California Court of Appeal Holds Attorney's Fees Awards In Wage And Hour Cases Belong To Attorneys Not Clients

In Henry Lee Law Corp. v. Superior Court, the California Court of Appeal held that attorney's fee awards made in wage and hour cases under Labor Code section 1194(a) and 226(e), which provide for an award of attorney's fees to the prevailing employee belong to the employee's attorney and not to the employee even though both statutes expressly state it is the employee who is entitled to recover attorney's fees when an employer fails to pay minimum wages or overtime compensation or fails to provide to the employee a wage statement that complies with all of the requirements of Labor Code section 226(a).

In the trial court, Ok Song Chang, represented by attorney Henry M. Lee, obtained a judgment against A-Ju Tours for $30,150 in unpaid minimum wages, $1,920.00 in "waiting time" penalties, a $4,000.00 penalty for failure to provide compliant wage statements, $15,075 in liquidated damages, and $11,101.74 for prejudgment interest for a total damages award of $62,246.74. The trial court also awarded Chang $300,000 in "reasonable attorney fees."

After Lee obtained on behalf of Chang the $62,246.75 damages award and the $300,000 attorney's fees award and before either award was paid, Chang dismissed Lee as her attorney and filed in the court a substitution of attorney form substituting herself as her own attorney in place of Lee.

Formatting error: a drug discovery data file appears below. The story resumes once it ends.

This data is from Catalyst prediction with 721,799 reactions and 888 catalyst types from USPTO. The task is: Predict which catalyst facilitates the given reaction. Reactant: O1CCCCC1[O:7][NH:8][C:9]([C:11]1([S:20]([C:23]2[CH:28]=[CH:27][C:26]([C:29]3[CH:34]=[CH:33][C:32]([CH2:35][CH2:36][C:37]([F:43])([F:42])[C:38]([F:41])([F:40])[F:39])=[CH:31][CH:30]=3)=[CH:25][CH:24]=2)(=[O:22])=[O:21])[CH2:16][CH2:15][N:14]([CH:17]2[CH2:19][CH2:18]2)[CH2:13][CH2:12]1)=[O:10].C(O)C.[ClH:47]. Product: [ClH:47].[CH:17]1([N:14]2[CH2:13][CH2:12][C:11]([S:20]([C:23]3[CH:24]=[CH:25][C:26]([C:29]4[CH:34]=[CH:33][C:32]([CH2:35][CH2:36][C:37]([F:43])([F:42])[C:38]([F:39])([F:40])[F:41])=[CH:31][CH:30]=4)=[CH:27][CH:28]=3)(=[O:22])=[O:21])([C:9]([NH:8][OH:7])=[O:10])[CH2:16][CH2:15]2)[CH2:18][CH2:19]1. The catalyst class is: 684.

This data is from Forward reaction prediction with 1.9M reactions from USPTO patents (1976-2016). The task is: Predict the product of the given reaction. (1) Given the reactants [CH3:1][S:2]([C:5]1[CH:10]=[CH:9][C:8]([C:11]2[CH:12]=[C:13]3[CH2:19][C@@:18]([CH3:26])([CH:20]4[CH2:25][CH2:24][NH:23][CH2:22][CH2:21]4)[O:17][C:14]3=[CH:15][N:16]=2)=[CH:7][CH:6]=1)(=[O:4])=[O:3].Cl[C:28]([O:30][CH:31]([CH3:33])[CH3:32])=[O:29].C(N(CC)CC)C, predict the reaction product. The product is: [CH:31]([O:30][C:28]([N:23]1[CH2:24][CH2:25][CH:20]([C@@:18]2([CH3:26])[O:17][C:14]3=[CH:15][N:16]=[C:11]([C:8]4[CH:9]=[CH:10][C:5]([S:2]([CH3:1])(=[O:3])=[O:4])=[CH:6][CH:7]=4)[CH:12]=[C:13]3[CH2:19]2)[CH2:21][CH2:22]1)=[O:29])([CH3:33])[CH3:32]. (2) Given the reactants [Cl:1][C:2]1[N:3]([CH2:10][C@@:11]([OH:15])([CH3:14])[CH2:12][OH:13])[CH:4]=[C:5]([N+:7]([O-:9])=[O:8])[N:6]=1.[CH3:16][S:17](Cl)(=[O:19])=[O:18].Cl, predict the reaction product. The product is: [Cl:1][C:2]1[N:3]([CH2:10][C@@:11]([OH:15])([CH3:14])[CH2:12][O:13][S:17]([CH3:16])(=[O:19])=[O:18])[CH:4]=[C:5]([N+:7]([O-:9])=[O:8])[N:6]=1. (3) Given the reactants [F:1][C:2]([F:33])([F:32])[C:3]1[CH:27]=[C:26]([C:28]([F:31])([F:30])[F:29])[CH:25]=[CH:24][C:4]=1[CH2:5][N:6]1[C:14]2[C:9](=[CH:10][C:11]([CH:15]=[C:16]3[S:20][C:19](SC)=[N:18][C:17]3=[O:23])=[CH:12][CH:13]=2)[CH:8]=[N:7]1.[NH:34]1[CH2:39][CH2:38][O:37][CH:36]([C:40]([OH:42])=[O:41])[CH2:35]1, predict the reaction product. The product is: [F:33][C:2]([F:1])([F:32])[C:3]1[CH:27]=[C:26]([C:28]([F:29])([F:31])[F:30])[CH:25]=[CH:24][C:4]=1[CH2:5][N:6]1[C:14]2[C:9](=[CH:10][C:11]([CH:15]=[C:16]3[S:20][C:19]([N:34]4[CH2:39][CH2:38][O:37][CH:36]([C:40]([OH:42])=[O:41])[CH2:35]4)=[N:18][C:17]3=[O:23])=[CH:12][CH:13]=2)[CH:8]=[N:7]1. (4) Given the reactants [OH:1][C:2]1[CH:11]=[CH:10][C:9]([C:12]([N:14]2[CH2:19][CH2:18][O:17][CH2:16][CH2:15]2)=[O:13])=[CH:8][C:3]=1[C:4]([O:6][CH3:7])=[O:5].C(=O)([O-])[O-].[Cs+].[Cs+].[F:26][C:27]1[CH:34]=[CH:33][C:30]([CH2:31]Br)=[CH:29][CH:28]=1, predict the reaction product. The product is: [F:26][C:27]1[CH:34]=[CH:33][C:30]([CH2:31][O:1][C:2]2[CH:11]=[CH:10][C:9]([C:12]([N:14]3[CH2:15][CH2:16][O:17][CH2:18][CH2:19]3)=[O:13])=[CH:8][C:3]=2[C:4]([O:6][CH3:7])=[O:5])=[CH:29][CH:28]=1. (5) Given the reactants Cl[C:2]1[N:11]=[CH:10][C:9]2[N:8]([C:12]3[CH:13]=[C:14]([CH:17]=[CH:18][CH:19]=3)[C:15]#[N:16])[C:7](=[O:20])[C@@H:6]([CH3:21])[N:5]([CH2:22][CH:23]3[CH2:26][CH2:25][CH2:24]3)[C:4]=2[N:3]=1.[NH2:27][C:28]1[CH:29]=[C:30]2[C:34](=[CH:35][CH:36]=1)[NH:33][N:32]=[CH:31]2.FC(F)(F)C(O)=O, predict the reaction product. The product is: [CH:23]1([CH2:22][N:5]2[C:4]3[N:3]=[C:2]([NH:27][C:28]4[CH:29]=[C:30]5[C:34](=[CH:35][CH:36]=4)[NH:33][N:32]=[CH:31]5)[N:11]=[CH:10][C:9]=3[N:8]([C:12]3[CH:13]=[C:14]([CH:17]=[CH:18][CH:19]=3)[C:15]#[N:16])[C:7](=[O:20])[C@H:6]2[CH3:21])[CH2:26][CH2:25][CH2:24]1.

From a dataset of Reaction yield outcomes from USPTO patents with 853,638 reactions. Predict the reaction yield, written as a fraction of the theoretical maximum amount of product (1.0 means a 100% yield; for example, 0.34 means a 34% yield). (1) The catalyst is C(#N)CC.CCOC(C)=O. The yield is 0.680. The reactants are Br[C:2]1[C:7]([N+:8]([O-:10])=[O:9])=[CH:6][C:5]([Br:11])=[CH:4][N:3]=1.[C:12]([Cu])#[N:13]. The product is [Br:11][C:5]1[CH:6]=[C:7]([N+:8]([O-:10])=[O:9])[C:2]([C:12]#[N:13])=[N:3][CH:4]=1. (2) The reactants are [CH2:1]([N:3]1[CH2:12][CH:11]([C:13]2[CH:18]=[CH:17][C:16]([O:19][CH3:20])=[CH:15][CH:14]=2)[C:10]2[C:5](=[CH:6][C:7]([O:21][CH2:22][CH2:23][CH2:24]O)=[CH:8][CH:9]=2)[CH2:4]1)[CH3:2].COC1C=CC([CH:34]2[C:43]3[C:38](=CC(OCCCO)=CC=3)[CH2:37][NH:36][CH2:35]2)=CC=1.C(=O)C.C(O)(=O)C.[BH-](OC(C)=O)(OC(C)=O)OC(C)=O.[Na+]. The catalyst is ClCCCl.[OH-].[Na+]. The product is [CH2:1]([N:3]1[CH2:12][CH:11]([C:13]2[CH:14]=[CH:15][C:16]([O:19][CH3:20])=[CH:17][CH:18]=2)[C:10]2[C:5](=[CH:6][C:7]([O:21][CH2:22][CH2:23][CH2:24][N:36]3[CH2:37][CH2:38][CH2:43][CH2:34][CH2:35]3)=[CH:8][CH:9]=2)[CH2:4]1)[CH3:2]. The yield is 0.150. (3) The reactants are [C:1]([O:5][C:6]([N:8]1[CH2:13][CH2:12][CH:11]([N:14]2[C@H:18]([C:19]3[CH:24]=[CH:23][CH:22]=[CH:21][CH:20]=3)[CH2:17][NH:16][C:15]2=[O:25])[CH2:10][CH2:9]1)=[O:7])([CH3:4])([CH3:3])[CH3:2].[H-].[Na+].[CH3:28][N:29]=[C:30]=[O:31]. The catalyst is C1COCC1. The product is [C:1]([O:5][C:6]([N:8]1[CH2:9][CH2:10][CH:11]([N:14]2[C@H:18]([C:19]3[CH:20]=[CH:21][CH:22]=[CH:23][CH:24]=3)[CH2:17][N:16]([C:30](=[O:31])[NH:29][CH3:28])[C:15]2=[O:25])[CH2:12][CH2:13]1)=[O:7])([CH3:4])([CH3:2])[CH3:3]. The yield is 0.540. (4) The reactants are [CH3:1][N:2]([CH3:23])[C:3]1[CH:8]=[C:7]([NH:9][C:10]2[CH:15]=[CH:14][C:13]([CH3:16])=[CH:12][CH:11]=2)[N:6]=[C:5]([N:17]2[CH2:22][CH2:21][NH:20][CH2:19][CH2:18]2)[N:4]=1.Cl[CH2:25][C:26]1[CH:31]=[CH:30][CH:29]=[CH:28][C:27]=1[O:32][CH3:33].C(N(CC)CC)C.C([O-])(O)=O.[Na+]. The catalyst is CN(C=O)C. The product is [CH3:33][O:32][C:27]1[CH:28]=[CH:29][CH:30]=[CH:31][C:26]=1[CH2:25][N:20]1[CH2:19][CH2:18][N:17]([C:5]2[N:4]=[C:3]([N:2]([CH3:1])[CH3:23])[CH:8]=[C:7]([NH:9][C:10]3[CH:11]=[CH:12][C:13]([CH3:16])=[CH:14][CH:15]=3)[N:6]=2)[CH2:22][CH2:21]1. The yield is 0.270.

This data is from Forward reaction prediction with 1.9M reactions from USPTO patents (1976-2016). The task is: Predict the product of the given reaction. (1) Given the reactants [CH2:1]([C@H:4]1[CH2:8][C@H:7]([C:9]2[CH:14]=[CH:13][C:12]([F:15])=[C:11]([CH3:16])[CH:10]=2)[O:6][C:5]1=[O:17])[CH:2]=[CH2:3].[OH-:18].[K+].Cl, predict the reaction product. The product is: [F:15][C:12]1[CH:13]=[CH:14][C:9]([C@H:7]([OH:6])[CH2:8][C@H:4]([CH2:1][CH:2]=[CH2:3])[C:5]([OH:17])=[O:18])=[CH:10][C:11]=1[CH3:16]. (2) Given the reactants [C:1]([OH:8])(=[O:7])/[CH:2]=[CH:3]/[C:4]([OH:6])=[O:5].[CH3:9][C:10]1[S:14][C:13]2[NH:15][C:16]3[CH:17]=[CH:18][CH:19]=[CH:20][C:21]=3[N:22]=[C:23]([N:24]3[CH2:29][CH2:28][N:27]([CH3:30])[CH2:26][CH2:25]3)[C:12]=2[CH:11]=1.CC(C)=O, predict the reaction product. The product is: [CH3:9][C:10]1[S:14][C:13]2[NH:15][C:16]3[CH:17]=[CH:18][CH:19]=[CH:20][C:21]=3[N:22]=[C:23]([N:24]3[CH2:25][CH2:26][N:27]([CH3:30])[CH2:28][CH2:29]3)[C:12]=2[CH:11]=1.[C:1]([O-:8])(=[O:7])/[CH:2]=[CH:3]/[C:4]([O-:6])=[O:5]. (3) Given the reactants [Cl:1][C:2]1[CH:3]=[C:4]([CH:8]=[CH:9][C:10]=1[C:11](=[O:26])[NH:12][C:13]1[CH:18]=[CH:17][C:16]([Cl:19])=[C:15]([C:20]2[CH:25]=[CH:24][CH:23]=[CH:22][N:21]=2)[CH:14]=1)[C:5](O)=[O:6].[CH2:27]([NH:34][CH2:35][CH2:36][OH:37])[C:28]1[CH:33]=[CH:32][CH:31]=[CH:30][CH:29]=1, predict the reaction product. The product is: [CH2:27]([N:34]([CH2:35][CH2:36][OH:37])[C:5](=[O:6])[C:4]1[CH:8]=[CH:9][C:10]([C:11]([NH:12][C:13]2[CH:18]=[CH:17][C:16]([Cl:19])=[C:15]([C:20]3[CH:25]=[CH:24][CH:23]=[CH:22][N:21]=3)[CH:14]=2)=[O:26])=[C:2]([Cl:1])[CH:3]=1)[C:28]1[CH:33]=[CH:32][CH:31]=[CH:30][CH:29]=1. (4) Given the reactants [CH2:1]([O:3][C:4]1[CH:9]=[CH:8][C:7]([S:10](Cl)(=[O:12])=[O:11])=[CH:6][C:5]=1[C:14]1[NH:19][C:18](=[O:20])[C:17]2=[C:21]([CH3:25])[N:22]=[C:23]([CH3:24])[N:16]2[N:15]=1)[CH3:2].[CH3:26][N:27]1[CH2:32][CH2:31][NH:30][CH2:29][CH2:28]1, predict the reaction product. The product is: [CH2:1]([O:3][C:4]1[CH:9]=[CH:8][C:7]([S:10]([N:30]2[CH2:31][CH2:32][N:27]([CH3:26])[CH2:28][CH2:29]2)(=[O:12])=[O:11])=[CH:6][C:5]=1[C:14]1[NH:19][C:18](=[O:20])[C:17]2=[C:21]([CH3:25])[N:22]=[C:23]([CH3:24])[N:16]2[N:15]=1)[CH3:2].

Lee then filed an ex parte application seeking leave to intervene in the action and seeking an amendment of the post judgment order to make the attorney's fees award payable to him.

The trial court denied Lee's motion, ruling that Labor Code sections 1194(a) and 226(e) both unambiguously provide for an attorney's fees award to the employee.

On Appeal, the Court of Appeal held the term "employee" is "ambiguous" as used in Labor Code sections 1194(a) and 226(e) and concluded the Legislature intended such awards to be paid to plaintiff employee's attorneys rather than to the employees as stated in Labor Code section 1194(a) and 226(e) and concluded that public policy supports such an interpretation in that it is the public policy of this state to encourage attorneys to prosecute wage and hour lawsuits and to ensure that plaintiff's attorneys are paid when they do so successfully.  In so holding, the Court of Appeal followed and adopted the reasoning of the California Supreme Court in Flannery v. Prentice (2001) 26 Cal.4th 572, in which the Supreme Court similarly ruled that attorney's fees awards made under Government Code section 12965(b) for violations of the California Fair Employment and Housing Act belong to the plaintiff's attorney and not to the plaintiff even though Government Code section 12965(b) expressly states such attorney's fees awards are to be awarded "to the prevailing party."

This case presents two important takeaways for California employers. First, attorney's fees awards for wage and hour violations often greatly exceed the allegedly unpaid wages recovered by the employee. Second, California courts do not always construe statutes using the plain, ordinary meaning of words used in statutes applicable to California employers.

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